The death toll from the earthquakes in Turkey and northwestern Syria has gone past 34,000 as rescue efforts continue, reported CNN.
It reached at least 34,179 on Sunday (local time). The death toll in Turkey has reached 29,605, said the Turkish Emergency Coordination Center SAKOM.
The confirmed death toll in Syria is 4,574. That number includes more than 3,160 in opposition-held parts of northwestern Syria, according to the health ministry of the Salvation Government governance authority.
The Syrian death toll also includes 1,414 deaths in government-controlled parts of Syria, according to the state news agency SANA.
Meanwhile, the World Health Organization (WHO) says it is waiting for final approval to send crossline deliveries into northwest Syria, where rebel groups in the country's long-running civil war control territory and aid deliveries have faced obstacles, reported CNN.
The WHO hopes its Director General Tedros Adhanom Ghebreyesus will soon be able to travel into the rebel-held areas hit by the devastating earthquake, the organization said Sunday.
Tedros and a team of top WHO officials arrived in Aleppo on Saturday on a humanitarian aid flight carrying over USD 290,000 worth of trauma emergency and surgical kits.
Rick Brennan, a regional emergency director with the WHO, said in a media briefing from Damascus Sunday that there have been "no crossline deliveries" into northwest Syria since the earthquake struck last Monday, reported CNN.
"We have one scheduled in the next couple of days. We are still negotiating for that to go ahead," Brennan said, adding that before the earthquake the WHO was "planning a significant expansion of our crossline work."
According to Brennan, the WHO has the approval of the Syrian government in Damascus but is waiting for the "approval ... from entities on the other side."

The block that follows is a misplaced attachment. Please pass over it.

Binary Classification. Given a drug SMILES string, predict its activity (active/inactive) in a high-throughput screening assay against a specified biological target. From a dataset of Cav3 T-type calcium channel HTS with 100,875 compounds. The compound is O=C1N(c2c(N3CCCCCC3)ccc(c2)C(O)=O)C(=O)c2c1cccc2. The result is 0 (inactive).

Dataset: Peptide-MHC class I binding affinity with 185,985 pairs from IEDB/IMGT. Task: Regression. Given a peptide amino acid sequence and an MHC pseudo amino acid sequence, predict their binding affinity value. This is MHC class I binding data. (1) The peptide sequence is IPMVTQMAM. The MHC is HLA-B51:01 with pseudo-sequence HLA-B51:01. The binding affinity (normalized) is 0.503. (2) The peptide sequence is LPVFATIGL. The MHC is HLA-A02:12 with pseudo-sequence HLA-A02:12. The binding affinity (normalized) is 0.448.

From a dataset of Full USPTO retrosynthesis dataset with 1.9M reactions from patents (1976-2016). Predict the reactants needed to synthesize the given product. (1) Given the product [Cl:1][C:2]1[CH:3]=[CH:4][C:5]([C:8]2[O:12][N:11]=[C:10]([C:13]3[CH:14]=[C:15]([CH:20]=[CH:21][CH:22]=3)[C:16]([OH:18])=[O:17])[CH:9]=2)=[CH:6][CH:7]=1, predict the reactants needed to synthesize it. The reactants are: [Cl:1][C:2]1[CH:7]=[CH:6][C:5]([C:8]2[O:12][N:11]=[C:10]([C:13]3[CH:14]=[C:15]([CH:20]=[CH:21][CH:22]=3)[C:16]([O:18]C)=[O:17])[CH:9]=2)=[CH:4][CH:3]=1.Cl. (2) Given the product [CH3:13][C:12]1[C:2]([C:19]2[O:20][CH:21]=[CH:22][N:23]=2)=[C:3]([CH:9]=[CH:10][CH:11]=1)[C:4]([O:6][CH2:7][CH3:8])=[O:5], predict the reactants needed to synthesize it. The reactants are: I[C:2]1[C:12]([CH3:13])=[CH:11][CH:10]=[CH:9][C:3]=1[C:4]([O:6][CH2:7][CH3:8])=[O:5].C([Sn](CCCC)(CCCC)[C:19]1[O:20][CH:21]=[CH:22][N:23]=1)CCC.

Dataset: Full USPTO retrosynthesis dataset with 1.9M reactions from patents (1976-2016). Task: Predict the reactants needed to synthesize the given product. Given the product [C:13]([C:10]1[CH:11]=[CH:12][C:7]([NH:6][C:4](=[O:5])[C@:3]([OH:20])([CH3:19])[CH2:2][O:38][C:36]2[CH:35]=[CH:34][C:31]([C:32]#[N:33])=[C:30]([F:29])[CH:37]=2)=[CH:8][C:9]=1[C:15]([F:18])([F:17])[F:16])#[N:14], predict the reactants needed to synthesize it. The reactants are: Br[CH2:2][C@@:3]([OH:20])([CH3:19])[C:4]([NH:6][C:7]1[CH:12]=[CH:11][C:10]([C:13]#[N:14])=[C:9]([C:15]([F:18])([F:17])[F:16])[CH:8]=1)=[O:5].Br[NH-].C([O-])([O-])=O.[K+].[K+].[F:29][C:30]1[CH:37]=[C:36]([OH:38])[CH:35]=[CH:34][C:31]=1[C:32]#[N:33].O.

"We are working very, very hard to negotiate that access," Brennan stressed.
On Sunday, UN Emergency Relief Coordinator Martin Griffiths tweeted that "trucks with UN relief are rolling into north-west Syria," posting pictures of trucks being loaded for cross-border deliveries, reported CNN.
Although he said he was "encouraged by the scale-up of convoys from the UN trans shipment centre at the Turkish border," the aid chief stressed the need to "open more access points" to get aid out quicker.
This call was echoed by Raed Al Saleh, the head of the volunteer organization the White Helmets, in a tweet Sunday. Al Saleh said that after meeting with Griffiths at the Turkish-Syrian border Sunday, his group had appreciated the "apology for the shortcomings & mistakes," made.
He called on the UN to act now outside the Security Council to "open 3 crossings for emergency aid" to northwest Syria, reported CNN.
Meanwhile, a week after the devastating 7.8 magnitude earthquake struck Turkey and Syria, teams are rushing to save victims that could still be alive under rubble, with a UN liaison officer in Turkey warning that they are "approaching the end of the search and rescue window."
While calling on the international community to "act immediately" in providing humanitarian aid to Syria, Syrian-American actor Jay Abdo told CNN on Saturday that civilians were "racing against time" to rescue loved ones.
However, in the midst of tragedy, there have been miraculous scenes of survival and rescue, even days after the quake.
A 10-year-old girl was rescued after 147 hours under the rubble, the latest in a series of harrowing stories of success as workers in Turkey continue to search for survivors.
A teenage girl, Ayse (Reem Khaled Naasani), was rescued in Hatay Sunday some 162 hours after the quake, according to the Istanbul mayor. And a 50-year-old woman named Guler Agritmis was also rescued Sunday after spending days under the rubble, the Turkish state broadcaster TRT reports.
A two months old baby was rescued in Turkey's Hatay province 108 hours after the deadly earthquake struck Turkey and Syria on Monday, according to Turkish Health Minister Fahrettin Koca on Sunday.
(With inputs from ANI)